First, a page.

Attracting wildlife and beneficial insects through landscape design
Whether you are a turf management specialist, a landscape designer or a homeowner, you can play an important role in enhancing and improving wildlife habitat. No matter your expertise, your choices in managing the land can make the landscape around us aesthetically pleasing, and healthier for humans and wildlife.
Living creatures need four basics to survive: food, cover or shelter, water and space. Understanding and providing those essential elements will benefit a variety of wildlife, including birds, butterflies and beneficial insects-as well as people. By carefully choosing a variety of trees, plants, shrubs and flowers, you add visual beauty to the managed landscape. But more important, you provide habitat that satisfies wildlife's basic needs, and you play a critical role in the ecology of the landscape.
Diversity is the key Diversity is the key to valuable wildlife habitat. The more diverse the landscape, the greater the health and diversity of wildlife. People sometimes tend to simplify the landscape by creating large areas (monocultures) that contain a single species. But when you increase the number of plant species in a landscape, you increase its ecological stability. The greater the variety of plant species, the greater the diversity of wildlife it will support. From an economic perspective, more diverse habitats are less vulnerable to large-scale destruction from insect pests or diseases that can devastate a single plant species. So in terms of wildlife plantings, diversity is essential.
Naturalizing is the way You can create a more diverse habitat merely with a commitment to "naturalizing" more of the landscape. That means using native plants to restore and enhance the landscape. Some people may tell you that naturalizing means letting nature-the unkempt, out-of-control part of nature-take over. What it really means is making reasonable decisions about how to enhance and manage the land from a more natural perspective.
Begin by using a wildlife perspective to look at the land you manage. Assess the basic requirements for survival-food, cover, water and space. An area as small as a backyard or as large as a golf course has potential as wildlife habitat.
If you need assistance choosing native plants, especially those valuable for wildlife, you can consult local horticulturists, cooperative extension offices, native plant societies or your state's Department of Natural Resources. Look for ways to naturalize these areas with native vegetation. Check with nursery sources for native plants. Not all nurseries sell native plants, and you may have to seek out nurseries that specialize in native plants unique to your region.
Attracting bees and butterflies One of the most aesthetically pleasing ways to attract wildlife is selecting plantings that attract bees, moths and butterflies. You may wish to develop gardens with native prairie wildflowers or native woodland wildflowers to attract butterflies like the monarch, painted lady, comma, red-spotted purple and tiger swallowtail as well as some fritillaries, red admirals, sulfurs, cabbage butterflies and several species of blues. In addition, your plants can provide nectar sources for honeybees and bumblebees, hummingbirds, clear-winged moths and sphinx moths. For best results, your garden needs to get at least a half day of sunshine. A southern exposure is best, but gardens that face east or west will also work.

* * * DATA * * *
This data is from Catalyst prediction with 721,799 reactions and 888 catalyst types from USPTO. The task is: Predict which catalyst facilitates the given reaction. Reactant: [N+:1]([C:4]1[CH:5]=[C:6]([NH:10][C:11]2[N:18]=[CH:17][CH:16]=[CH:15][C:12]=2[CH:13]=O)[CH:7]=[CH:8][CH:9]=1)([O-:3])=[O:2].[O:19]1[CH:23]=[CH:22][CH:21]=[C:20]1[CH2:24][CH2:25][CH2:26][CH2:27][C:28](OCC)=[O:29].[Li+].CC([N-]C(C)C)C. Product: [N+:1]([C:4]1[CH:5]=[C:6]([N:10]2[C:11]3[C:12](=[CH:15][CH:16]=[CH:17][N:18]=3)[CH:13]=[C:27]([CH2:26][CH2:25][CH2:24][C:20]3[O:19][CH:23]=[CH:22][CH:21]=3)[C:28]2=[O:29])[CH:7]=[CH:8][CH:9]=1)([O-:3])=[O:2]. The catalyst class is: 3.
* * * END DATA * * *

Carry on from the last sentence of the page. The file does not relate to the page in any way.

Butterfly plantings: Butterflies are known for their large, usually bright-colored wings. Like other insects, they rely on the sun to keep them warm and raise their metabolism so they can fly. On sunny days, they can be seen basking on light-colored rocks that reflect more of the sun's light to their bodies, or sitting on flowers free from shade. Butterflies remain inactive on cloudy days. To entice butterflies to your property, grow plants for adult butterflies and caterpillars to eat (nectar sources for butterflies, foliage for caterpillars). You also can provide stones for sunning and a shallow source of water.
Bee plantings: Many plants are excellent for attracting bees. Among the most significant bee plants are those available when bees emerge in the spring. Many of the best bee and butterfly plants are herbs. Creating an herb garden benefits not only wildlife, but the human palate as well.
Good bugs-bad bugs Insects are a natural part of our world. They are found almost everywhere. More than 3 million known insects make up 90 percent of the animal kingdom. Humans view insects as pests that destroy crops, spread disease or ruin gardens, backyards and lawns. In reality, less than 1 percent of insects are pests and less than 100 species consistently pose problems.
Over time we have increasingly used chemicals to control pests. However, researchers are just beginning to understand the roles that insects play in controlling pests. They have discovered that lacewings feed on aphids, whiteflies, mites and mealybugs; beeflies feed on locust eggs and are parasites of fly larvae, wasps, bees, beetles and ants; soldier beetles prey on cutworms, gypsy moth larvae and cankerworms; dragonflies eat small flying insects like midges and mosquitoes; and a praying mantis will eat anything it can catch.